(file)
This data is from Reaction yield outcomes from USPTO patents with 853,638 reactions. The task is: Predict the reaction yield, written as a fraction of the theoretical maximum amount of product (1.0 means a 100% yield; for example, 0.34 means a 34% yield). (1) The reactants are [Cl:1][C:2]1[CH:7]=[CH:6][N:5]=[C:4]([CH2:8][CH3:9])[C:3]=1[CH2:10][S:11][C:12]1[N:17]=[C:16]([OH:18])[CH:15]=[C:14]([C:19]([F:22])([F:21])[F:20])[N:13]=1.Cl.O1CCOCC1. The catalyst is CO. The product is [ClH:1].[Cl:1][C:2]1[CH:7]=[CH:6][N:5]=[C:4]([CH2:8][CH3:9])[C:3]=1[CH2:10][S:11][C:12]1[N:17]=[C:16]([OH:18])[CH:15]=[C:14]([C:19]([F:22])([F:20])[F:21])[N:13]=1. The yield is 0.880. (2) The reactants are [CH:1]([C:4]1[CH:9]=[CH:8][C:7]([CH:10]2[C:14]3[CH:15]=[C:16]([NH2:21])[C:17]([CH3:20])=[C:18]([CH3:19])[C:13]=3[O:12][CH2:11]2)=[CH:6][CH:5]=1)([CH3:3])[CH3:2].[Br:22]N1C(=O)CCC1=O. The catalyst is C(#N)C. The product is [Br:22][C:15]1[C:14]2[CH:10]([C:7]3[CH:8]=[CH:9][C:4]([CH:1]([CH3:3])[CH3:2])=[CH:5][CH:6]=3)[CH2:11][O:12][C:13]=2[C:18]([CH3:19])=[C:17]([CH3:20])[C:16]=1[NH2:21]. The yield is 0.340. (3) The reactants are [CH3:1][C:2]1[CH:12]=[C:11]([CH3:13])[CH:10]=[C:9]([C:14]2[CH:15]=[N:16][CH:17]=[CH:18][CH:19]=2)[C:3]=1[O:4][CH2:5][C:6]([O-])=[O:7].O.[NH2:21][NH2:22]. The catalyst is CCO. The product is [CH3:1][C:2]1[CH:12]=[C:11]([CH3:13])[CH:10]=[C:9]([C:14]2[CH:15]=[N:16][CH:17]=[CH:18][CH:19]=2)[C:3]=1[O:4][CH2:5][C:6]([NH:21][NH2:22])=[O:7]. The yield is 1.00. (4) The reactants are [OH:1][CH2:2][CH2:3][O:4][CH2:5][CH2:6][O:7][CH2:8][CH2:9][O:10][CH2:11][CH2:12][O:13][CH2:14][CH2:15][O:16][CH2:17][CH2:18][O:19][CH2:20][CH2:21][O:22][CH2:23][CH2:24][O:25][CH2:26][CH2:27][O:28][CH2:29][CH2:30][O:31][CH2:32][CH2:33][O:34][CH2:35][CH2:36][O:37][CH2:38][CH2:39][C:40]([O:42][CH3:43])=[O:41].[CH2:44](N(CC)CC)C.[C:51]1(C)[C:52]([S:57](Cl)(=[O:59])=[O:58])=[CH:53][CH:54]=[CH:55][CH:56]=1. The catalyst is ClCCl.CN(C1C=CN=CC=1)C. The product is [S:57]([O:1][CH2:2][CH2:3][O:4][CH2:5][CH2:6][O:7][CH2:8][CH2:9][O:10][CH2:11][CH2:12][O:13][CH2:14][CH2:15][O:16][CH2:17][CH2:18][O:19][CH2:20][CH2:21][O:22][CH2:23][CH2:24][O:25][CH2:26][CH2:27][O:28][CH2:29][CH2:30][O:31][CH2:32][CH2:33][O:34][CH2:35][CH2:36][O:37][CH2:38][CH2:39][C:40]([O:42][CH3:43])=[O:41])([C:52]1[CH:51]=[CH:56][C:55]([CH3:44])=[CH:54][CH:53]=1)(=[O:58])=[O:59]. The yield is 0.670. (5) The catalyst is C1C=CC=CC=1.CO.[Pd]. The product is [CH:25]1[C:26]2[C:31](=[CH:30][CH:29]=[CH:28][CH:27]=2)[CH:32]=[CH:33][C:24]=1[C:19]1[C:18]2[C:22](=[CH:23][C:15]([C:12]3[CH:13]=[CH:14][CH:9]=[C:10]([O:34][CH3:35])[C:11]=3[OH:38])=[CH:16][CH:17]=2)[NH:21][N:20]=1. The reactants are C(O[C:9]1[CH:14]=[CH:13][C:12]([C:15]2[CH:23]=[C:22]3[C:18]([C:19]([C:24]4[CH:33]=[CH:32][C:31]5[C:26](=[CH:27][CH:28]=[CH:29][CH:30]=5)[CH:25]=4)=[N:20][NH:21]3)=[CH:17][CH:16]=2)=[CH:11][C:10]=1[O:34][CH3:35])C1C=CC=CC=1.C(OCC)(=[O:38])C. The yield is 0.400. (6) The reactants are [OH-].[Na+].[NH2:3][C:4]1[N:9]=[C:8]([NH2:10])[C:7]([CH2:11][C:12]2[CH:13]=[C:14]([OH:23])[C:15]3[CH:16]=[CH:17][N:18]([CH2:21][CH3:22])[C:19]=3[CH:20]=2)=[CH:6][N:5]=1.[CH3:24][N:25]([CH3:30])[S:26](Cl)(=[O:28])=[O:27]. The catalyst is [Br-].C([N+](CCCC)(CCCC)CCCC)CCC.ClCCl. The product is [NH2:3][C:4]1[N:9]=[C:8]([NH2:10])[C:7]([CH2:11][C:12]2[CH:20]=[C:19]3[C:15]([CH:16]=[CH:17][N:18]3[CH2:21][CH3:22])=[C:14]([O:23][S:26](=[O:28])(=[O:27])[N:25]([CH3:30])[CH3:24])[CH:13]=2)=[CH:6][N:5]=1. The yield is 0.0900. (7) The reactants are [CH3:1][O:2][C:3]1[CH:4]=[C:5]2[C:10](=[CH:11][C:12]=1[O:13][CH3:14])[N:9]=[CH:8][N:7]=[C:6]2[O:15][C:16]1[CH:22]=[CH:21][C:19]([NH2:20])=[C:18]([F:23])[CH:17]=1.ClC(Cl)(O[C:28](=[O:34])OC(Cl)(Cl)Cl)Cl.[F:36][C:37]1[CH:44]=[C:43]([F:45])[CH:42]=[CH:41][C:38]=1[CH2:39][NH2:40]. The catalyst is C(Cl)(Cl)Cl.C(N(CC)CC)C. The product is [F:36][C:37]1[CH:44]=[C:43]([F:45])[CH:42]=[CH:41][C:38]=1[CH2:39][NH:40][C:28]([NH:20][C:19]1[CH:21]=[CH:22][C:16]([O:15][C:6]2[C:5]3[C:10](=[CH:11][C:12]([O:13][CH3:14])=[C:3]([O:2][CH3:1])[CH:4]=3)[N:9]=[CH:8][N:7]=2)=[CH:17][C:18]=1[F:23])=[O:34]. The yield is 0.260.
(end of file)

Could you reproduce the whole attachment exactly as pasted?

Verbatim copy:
This data is from Reaction yield outcomes from USPTO patents with 853,638 reactions. The task is: Predict the reaction yield, written as a fraction of the theoretical maximum amount of product (1.0 means a 100% yield; for example, 0.34 means a 34% yield). (1) The reactants are [Cl:1][C:2]1[CH:7]=[CH:6][N:5]=[C:4]([CH2:8][CH3:9])[C:3]=1[CH2:10][S:11][C:12]1[N:17]=[C:16]([OH:18])[CH:15]=[C:14]([C:19]([F:22])([F:21])[F:20])[N:13]=1.Cl.O1CCOCC1. The catalyst is CO. The product is [ClH:1].[Cl:1][C:2]1[CH:7]=[CH:6][N:5]=[C:4]([CH2:8][CH3:9])[C:3]=1[CH2:10][S:11][C:12]1[N:17]=[C:16]([OH:18])[CH:15]=[C:14]([C:19]([F:22])([F:20])[F:21])[N:13]=1. The yield is 0.880. (2) The reactants are [CH:1]([C:4]1[CH:9]=[CH:8][C:7]([CH:10]2[C:14]3[CH:15]=[C:16]([NH2:21])[C:17]([CH3:20])=[C:18]([CH3:19])[C:13]=3[O:12][CH2:11]2)=[CH:6][CH:5]=1)([CH3:3])[CH3:2].[Br:22]N1C(=O)CCC1=O. The catalyst is C(#N)C. The product is [Br:22][C:15]1[C:14]2[CH:10]([C:7]3[CH:8]=[CH:9][C:4]([CH:1]([CH3:3])[CH3:2])=[CH:5][CH:6]=3)[CH2:11][O:12][C:13]=2[C:18]([CH3:19])=[C:17]([CH3:20])[C:16]=1[NH2:21]. The yield is 0.340. (3) The reactants are [CH3:1][C:2]1[CH:12]=[C:11]([CH3:13])[CH:10]=[C:9]([C:14]2[CH:15]=[N:16][CH:17]=[CH:18][CH:19]=2)[C:3]=1[O:4][CH2:5][C:6]([O-])=[O:7].O.[NH2:21][NH2:22]. The catalyst is CCO. The product is [CH3:1][C:2]1[CH:12]=[C:11]([CH3:13])[CH:10]=[C:9]([C:14]2[CH:15]=[N:16][CH:17]=[CH:18][CH:19]=2)[C:3]=1[O:4][CH2:5][C:6]([NH:21][NH2:22])=[O:7]. The yield is 1.00. (4) The reactants are [OH:1][CH2:2][CH2:3][O:4][CH2:5][CH2:6][O:7][CH2:8][CH2:9][O:10][CH2:11][CH2:12][O:13][CH2:14][CH2:15][O:16][CH2:17][CH2:18][O:19][CH2:20][CH2:21][O:22][CH2:23][CH2:24][O:25][CH2:26][CH2:27][O:28][CH2:29][CH2:30][O:31][CH2:32][CH2:33][O:34][CH2:35][CH2:36][O:37][CH2:38][CH2:39][C:40]([O:42][CH3:43])=[O:41].[CH2:44](N(CC)CC)C.[C:51]1(C)[C:52]([S:57](Cl)(=[O:59])=[O:58])=[CH:53][CH:54]=[CH:55][CH:56]=1. The catalyst is ClCCl.CN(C1C=CN=CC=1)C. The product is [S:57]([O:1][CH2:2][CH2:3][O:4][CH2:5][CH2:6][O:7][CH2:8][CH2:9][O:10][CH2:11][CH2:12][O:13][CH2:14][CH2:15][O:16][CH2:17][CH2:18][O:19][CH2:20][CH2:21][O:22][CH2:23][CH2:24][O:25][CH2:26][CH2:27][O:28][CH2:29][CH2:30][O:31][CH2:32][CH2:33][O:34][CH2:35][CH2:36][O:37][CH2:38][CH2:39][C:40]([O:42][CH3:43])=[O:41])([C:52]1[CH:51]=[CH:56][C:55]([CH3:44])=[CH:54][CH:53]=1)(=[O:58])=[O:59]. The yield is 0.670. (5) The catalyst is C1C=CC=CC=1.CO.[Pd]. The product is [CH:25]1[C:26]2[C:31](=[CH:30][CH:29]=[CH:28][CH:27]=2)[CH:32]=[CH:33][C:24]=1[C:19]1[C:18]2[C:22](=[CH:23][C:15]([C:12]3[CH:13]=[CH:14][CH:9]=[C:10]([O:34][CH3:35])[C:11]=3[OH:38])=[CH:16][CH:17]=2)[NH:21][N:20]=1. The reactants are C(O[C:9]1[CH:14]=[CH:13][C:12]([C:15]2[CH:23]=[C:22]3[C:18]([C:19]([C:24]4[CH:33]=[CH:32][C:31]5[C:26](=[CH:27][CH:28]=[CH:29][CH:30]=5)[CH:25]=4)=[N:20][NH:21]3)=[CH:17][CH:16]=2)=[CH:11][C:10]=1[O:34][CH3:35])C1C=CC=CC=1.C(OCC)(=[O:38])C. The yield is 0.400. (6) The reactants are [OH-].[Na+].[NH2:3][C:4]1[N:9]=[C:8]([NH2:10])[C:7]([CH2:11][C:12]2[CH:13]=[C:14]([OH:23])[C:15]3[CH:16]=[CH:17][N:18]([CH2:21][CH3:22])[C:19]=3[CH:20]=2)=[CH:6][N:5]=1.[CH3:24][N:25]([CH3:30])[S:26](Cl)(=[O:28])=[O:27]. The catalyst is [Br-].C([N+](CCCC)(CCCC)CCCC)CCC.ClCCl. The product is [NH2:3][C:4]1[N:9]=[C:8]([NH2:10])[C:7]([CH2:11][C:12]2[CH:20]=[C:19]3[C:15]([CH:16]=[CH:17][N:18]3[CH2:21][CH3:22])=[C:14]([O:23][S:26](=[O:28])(=[O:27])[N:25]([CH3:30])[CH3:24])[CH:13]=2)=[CH:6][N:5]=1. The yield is 0.0900. (7) The reactants are [CH3:1][O:2][C:3]1[CH:4]=[C:5]2[C:10](=[CH:11][C:12]=1[O:13][CH3:14])[N:9]=[CH:8][N:7]=[C:6]2[O:15][C:16]1[CH:22]=[CH:21][C:19]([NH2:20])=[C:18]([F:23])[CH:17]=1.ClC(Cl)(O[C:28](=[O:34])OC(Cl)(Cl)Cl)Cl.[F:36][C:37]1[CH:44]=[C:43]([F:45])[CH:42]=[CH:41][C:38]=1[CH2:39][NH2:40]. The catalyst is C(Cl)(Cl)Cl.C(N(CC)CC)C. The product is [F:36][C:37]1[CH:44]=[C:43]([F:45])[CH:42]=[CH:41][C:38]=1[CH2:39][NH:40][C:28]([NH:20][C:19]1[CH:21]=[CH:22][C:16]([O:15][C:6]2[C:5]3[C:10](=[CH:11][C:12]([O:13][CH3:14])=[C:3]([O:2][CH3:1])[CH:4]=3)[N:9]=[CH:8][N:7]=2)=[CH:17][C:18]=1[F:23])=[O:34]. The yield is 0.260.